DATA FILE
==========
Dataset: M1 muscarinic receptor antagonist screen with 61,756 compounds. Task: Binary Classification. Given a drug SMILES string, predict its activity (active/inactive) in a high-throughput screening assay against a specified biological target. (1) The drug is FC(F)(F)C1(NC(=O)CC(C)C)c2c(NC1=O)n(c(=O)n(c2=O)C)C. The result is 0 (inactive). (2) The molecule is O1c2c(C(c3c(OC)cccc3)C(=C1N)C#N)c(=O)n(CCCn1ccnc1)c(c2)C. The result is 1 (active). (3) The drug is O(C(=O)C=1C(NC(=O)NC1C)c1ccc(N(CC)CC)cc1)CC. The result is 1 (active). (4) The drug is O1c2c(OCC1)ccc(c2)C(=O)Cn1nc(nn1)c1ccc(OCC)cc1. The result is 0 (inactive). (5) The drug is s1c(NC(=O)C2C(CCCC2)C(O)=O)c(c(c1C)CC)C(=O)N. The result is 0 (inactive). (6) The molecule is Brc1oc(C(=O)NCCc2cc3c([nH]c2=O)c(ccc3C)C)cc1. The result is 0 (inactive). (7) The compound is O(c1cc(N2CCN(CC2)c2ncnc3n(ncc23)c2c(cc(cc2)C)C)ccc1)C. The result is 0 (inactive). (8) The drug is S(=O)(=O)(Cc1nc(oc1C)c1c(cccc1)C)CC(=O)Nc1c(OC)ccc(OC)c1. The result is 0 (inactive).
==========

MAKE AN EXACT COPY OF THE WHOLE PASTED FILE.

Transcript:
Dataset: M1 muscarinic receptor antagonist screen with 61,756 compounds. Task: Binary Classification. Given a drug SMILES string, predict its activity (active/inactive) in a high-throughput screening assay against a specified biological target. (1) The drug is FC(F)(F)C1(NC(=O)CC(C)C)c2c(NC1=O)n(c(=O)n(c2=O)C)C. The result is 0 (inactive). (2) The molecule is O1c2c(C(c3c(OC)cccc3)C(=C1N)C#N)c(=O)n(CCCn1ccnc1)c(c2)C. The result is 1 (active). (3) The drug is O(C(=O)C=1C(NC(=O)NC1C)c1ccc(N(CC)CC)cc1)CC. The result is 1 (active). (4) The drug is O1c2c(OCC1)ccc(c2)C(=O)Cn1nc(nn1)c1ccc(OCC)cc1. The result is 0 (inactive). (5) The drug is s1c(NC(=O)C2C(CCCC2)C(O)=O)c(c(c1C)CC)C(=O)N. The result is 0 (inactive). (6) The molecule is Brc1oc(C(=O)NCCc2cc3c([nH]c2=O)c(ccc3C)C)cc1. The result is 0 (inactive). (7) The compound is O(c1cc(N2CCN(CC2)c2ncnc3n(ncc23)c2c(cc(cc2)C)C)ccc1)C. The result is 0 (inactive). (8) The drug is S(=O)(=O)(Cc1nc(oc1C)c1c(cccc1)C)CC(=O)Nc1c(OC)ccc(OC)c1. The result is 0 (inactive).